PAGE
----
On-Screen Violence Against Women And Girls Need Disclaimers Too

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Smoking and drinking are not ok but hitting a woman is absolutely fine.

That’s the message you get when you watch a film in India today. 

Because when actors are shown smoking cigarettes or drinking on our screens, health advisories and statutory warnings immediately pop up in the corner alerting us against the hazards. Many of us even look out for the advisory when we notice something drinking/smoking. 

But when a person is shown terrorising a woman onscreen and hitting her while claiming to love her, we don’t see any trigger warnings.

Ironically, both these scenes played out in the recent hit film Kabir Singh. When some of us took to social media to and objected to the glorification of violence, we were dismissed saying “violence on women is normal” and “how else will a passionate man show that he loves a woman.”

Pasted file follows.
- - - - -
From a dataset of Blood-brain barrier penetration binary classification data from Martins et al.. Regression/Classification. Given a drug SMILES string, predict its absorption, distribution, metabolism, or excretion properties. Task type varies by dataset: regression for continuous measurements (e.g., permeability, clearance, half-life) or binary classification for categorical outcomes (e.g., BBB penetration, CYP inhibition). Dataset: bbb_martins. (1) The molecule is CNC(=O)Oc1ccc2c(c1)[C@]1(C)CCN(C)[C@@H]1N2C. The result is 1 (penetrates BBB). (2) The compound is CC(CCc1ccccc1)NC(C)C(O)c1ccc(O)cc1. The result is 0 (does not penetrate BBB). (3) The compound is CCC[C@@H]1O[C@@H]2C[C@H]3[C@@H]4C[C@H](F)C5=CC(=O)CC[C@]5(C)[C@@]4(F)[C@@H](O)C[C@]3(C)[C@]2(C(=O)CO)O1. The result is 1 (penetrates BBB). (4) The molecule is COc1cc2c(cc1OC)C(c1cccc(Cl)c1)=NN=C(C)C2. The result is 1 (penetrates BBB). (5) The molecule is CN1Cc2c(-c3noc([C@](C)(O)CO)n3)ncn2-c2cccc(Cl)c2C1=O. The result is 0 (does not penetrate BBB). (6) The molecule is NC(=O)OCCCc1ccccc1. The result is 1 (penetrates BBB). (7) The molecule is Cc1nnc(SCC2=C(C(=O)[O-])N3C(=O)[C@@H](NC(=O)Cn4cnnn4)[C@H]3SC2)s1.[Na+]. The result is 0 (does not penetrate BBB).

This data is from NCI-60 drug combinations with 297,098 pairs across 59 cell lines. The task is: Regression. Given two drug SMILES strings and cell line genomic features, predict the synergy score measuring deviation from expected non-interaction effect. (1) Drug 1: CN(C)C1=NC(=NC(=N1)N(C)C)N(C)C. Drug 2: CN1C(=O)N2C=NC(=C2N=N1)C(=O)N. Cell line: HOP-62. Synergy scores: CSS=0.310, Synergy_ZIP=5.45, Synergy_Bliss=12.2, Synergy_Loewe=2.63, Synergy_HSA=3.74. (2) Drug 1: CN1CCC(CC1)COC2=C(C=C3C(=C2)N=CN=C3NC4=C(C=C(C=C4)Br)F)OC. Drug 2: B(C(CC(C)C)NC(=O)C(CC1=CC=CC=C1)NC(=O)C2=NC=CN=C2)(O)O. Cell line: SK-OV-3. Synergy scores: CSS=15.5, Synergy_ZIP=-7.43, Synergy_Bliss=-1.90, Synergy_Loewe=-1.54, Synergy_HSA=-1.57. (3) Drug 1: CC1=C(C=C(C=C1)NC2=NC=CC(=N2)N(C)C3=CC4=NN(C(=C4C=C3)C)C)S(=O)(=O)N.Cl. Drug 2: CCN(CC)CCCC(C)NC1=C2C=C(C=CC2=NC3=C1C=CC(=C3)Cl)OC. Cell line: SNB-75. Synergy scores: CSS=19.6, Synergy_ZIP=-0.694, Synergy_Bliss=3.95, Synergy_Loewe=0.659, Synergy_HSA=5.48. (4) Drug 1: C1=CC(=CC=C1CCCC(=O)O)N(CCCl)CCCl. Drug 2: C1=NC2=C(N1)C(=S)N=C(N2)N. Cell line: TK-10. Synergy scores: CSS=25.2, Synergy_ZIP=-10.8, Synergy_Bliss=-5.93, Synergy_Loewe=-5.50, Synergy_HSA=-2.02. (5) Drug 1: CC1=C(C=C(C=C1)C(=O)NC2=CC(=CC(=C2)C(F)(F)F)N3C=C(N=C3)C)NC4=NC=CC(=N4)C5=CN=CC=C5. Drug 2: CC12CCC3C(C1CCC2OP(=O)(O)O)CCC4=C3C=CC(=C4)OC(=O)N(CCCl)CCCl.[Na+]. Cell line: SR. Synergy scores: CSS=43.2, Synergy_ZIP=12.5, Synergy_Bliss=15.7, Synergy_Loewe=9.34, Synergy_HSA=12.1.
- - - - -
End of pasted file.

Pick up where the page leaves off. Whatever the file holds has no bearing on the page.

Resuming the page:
For me these justifications are bizarre and unacceptable! What kind of a world are we living in? Violence shouldn’t be celebrated and normalised. Particularly when crimes against women - be it newborn girls or elderly women - are on the rise, each crime more brutal and horrific that the last. 

I want to change this mindset and apathy for violence with my petition. I believe that having statutory warnings on-screen everytime gender-based violence is portrayed is a simple but powerful way to change public perception and spread awareness. 

After all, what we see in films deeply impacts our minds. There are so many studies and surveys that confirm this. I am not asking for a ban, but an advisory!

Sign my petition asking the Information and Broadcasting Ministry and the Central Board of Film Certification (CBFC) to make it mandatory for movies depicting and referencing violence against women and girls to carry disclaimers and a public service announcement on screen – both in cinema and on television.

It would make a huge difference if: 

  • A disclaimer is displayed at the beginning of the film stating that these acts of violence are strictly punishable as per our laws and violate fundamental human rights
  • A 30-second public service ad condemning all forms of violence is broadcast before the film or during the interval.

I believe that having a disclaimer and a public service announcement in films that comprise gender-based violence is a simple but powerful way to change public perception and spread awareness

Help me #RedrawMisogyny by signing and sharing my petition today.